June 20, 2024

Skateboarding and breakdancing where Robespierre was beheaded: the 2024 Paris Summer Olympics

2024: election year, leap year, year of the dragon and the first year to include breakdancing as an Olympic event.

This year’s Paris Summer Olympics will be a spectacle for sports and history lovers alike as the City of Lights takes on the nearly €8 billion task of renovating one of the oldest and most iconic cities in the Western world into a showcase for some of the world’s greatest athletes. 

With the Olympics taking place from July 26 to Aug. 11, and the Paralympics taking place from Aug. 28 to Sept. 8, there is a lot to look forward to in the sporting events that will not only take place all around Paris, but the south of France and Tahiti as well. 

Classic and new events, including “breaking” (breakdancing), skateboarding, sport climbing and surfing, will be as interesting to watch for their locations as much as their competition. 

In the Place de la Concorde, the former Place de la Revolution where figures like Robespierre and Marie Antoinette were publicly executed, will be the location of skateboarding, breaking, freestyle BMX biking and 3×3 basketball. 

More famous Parisian sites, such as the gardens of Versailles, Les Invalides and the Grand Palais, will be the grounds for Equestrian, Archery, Fencing and Taekwondo. 

According to the official website of the 2024 Paris Olympics, “Paris’ iconic landmarks are being transformed into sporting arenas to offer spectators an unparalleled experience and provide an outstanding backdrop for sporting prowess.”

In other news on the competing athletes, of which there will be a projected 10,500, Simone Biles will return to the Olympic stage after stepping down at the Tokyo 2020 Summer Olympics.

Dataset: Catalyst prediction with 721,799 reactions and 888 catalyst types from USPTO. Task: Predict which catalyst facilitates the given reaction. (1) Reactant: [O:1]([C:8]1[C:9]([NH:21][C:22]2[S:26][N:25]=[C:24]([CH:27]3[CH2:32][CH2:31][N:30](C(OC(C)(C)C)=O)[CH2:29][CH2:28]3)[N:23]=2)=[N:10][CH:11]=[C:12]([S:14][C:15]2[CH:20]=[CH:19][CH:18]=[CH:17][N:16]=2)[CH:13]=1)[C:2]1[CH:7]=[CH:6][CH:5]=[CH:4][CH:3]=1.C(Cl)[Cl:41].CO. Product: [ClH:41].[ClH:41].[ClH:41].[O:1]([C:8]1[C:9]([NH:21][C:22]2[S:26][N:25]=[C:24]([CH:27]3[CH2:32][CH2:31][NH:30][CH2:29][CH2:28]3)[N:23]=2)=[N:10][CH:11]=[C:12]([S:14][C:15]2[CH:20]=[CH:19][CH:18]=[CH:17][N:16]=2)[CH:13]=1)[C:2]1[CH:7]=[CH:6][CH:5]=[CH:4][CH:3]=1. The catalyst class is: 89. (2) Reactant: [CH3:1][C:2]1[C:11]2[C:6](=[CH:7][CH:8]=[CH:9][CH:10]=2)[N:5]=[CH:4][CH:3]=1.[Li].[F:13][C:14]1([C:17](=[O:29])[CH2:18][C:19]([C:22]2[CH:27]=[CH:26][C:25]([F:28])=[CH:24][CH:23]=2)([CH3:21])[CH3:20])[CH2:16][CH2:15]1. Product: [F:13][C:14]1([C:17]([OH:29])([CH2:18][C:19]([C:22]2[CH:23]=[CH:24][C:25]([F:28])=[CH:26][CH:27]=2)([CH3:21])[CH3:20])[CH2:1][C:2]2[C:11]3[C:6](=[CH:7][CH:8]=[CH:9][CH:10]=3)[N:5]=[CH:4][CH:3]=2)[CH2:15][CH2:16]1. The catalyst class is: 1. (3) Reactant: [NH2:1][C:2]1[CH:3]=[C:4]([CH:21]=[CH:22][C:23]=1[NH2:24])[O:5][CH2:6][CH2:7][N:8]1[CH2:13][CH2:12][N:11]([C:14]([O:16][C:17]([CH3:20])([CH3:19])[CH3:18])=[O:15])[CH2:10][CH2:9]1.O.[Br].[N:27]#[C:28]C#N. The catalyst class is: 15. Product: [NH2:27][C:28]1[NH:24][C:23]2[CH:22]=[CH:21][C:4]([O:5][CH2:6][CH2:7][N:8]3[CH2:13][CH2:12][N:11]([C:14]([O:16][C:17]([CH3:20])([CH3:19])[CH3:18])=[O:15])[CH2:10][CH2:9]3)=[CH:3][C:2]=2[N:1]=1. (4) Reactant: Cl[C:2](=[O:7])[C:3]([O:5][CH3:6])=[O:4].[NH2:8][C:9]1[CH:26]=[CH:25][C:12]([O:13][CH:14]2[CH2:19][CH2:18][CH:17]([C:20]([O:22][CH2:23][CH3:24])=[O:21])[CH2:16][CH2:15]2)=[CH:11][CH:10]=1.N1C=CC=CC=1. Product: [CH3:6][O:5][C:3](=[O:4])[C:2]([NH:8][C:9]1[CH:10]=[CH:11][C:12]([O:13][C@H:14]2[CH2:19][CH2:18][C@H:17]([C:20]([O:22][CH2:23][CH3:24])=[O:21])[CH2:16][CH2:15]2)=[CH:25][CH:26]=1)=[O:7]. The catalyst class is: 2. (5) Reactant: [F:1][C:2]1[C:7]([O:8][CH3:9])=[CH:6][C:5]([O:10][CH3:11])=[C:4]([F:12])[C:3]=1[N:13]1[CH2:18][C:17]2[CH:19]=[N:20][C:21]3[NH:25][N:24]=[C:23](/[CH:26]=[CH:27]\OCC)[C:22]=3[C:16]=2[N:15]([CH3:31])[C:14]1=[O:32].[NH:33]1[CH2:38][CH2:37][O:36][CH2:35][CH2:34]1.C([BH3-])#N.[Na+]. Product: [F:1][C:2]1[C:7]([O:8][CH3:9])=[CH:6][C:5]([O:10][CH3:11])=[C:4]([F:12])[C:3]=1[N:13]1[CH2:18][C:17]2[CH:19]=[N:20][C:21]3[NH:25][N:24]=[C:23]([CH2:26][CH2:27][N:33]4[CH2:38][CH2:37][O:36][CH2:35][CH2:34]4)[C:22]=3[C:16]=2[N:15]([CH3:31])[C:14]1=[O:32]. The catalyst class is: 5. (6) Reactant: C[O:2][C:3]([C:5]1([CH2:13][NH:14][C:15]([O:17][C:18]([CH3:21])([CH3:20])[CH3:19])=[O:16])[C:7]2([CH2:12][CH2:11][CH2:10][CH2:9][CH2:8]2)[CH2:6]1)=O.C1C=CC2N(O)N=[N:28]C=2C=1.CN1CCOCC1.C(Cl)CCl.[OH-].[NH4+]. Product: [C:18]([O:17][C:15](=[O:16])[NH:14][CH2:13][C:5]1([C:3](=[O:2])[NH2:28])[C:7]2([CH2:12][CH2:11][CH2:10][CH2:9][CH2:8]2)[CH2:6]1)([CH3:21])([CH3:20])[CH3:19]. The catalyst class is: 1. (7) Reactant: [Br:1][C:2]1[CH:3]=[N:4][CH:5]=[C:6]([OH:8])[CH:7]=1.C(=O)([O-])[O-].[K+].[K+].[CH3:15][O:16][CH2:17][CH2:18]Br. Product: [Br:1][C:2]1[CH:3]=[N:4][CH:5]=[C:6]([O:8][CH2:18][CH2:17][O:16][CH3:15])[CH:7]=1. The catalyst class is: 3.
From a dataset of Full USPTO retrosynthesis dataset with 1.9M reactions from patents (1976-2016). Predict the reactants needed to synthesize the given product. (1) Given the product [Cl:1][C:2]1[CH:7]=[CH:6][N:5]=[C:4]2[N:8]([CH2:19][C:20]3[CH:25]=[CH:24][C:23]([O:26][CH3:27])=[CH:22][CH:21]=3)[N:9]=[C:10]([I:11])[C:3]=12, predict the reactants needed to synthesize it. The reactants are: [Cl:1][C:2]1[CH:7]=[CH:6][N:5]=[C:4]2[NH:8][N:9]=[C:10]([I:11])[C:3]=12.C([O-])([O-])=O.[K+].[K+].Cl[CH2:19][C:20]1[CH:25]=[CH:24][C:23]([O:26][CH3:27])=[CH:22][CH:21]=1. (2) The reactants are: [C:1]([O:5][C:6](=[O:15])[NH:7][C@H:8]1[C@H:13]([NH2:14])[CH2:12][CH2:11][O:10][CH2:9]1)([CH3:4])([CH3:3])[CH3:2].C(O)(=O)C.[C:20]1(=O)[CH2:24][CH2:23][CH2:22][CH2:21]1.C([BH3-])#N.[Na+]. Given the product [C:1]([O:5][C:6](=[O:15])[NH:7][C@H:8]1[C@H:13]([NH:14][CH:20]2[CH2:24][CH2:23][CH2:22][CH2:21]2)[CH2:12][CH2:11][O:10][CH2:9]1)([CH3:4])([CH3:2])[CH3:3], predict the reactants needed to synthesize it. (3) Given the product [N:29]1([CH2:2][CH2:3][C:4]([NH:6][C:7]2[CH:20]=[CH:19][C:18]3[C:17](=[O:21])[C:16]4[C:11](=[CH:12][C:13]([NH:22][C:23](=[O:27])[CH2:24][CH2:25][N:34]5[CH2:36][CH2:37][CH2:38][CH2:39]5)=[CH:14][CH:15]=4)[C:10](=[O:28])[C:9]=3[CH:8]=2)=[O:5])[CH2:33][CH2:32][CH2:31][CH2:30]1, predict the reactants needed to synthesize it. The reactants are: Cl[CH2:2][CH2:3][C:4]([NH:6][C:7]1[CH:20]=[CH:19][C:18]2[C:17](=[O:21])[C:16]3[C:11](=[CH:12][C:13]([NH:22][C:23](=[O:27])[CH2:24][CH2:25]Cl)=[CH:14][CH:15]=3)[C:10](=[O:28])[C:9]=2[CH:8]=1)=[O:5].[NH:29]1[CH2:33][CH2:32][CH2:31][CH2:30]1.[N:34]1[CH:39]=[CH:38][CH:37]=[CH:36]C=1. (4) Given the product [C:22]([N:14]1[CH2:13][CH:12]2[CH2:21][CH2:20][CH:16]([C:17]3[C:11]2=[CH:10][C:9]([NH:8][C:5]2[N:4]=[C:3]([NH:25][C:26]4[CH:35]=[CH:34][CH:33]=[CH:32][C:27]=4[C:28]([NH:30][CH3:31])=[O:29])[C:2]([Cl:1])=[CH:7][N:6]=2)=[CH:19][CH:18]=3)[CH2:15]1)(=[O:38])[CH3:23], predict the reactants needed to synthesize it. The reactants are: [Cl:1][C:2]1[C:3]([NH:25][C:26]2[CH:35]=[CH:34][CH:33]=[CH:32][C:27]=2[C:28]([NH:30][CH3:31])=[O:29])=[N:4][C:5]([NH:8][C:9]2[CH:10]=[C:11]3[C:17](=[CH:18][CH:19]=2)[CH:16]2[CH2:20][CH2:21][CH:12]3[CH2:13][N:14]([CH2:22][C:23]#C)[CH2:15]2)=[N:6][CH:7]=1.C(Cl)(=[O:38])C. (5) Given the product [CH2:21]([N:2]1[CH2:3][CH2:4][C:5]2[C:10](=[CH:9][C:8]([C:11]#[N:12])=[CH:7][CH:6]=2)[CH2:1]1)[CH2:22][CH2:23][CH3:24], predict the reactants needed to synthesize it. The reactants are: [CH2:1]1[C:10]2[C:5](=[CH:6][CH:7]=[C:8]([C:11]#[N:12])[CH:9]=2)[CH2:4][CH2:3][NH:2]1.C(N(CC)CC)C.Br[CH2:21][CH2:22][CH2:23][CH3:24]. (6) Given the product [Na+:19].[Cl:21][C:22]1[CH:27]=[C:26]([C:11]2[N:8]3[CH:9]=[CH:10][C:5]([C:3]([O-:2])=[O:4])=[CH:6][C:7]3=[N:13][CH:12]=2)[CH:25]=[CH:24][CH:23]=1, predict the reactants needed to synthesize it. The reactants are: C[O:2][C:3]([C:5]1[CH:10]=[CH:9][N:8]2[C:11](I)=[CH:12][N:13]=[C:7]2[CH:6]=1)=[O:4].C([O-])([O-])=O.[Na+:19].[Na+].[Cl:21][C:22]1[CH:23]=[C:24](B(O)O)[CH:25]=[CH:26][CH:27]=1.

After being banned from the Olympics for 4 years following violations of anti-doping regulations, Russia, as well as Belarus, is banned yet again due to the ongoing war in Ukraine. 

Russian and Belarusian athletes will still be able to compete as “individual neutral athletes,” according to the International Olympic Committee. Russia and Belarus are currently the only countries banned from this year’s olympics. 

Another issue the games will strive to contend with is sustainability. The Paris Olympics will take a carbon-neutral approach. By using mainly existing or temporary venues, less construction will contribute to significantly restricting the carbon footprint. 

Offsetting carbon emissions and monitoring every step of the various competitions to ensure this pledge is one of the biggest goals of this year’s Olympics. 

According to the games’ official site, “As the Games give us an opportunity to think bigger and see further, we want to help pick up the pace of the environmental transition in sport, regions and major events.” 

The Paris Summer Olympics mark 100 years since the Olympics were last in Paris. Although they are vastly different now than in 1924, the city’s history will be visible throughout. As much as the Olympics are often filled with scandal, drama and overt national pride, they’re also always an extra joy and a way to connect with others in what can sometimes be the monotony of life.

No matter the outcome of the games, the journey getting there and getting through them is sure to be like no other Olympics, and certainly won’t be one to miss. 

Author

  • Megan Mitchell

    Megan is a second-year English Literature and History major. She is a Smooth Transitions mentor, an editor for ReCap, a student archives assistant at Blackmore Library, and a member of Film Club. In her free time she enjoys reading and watching movies.

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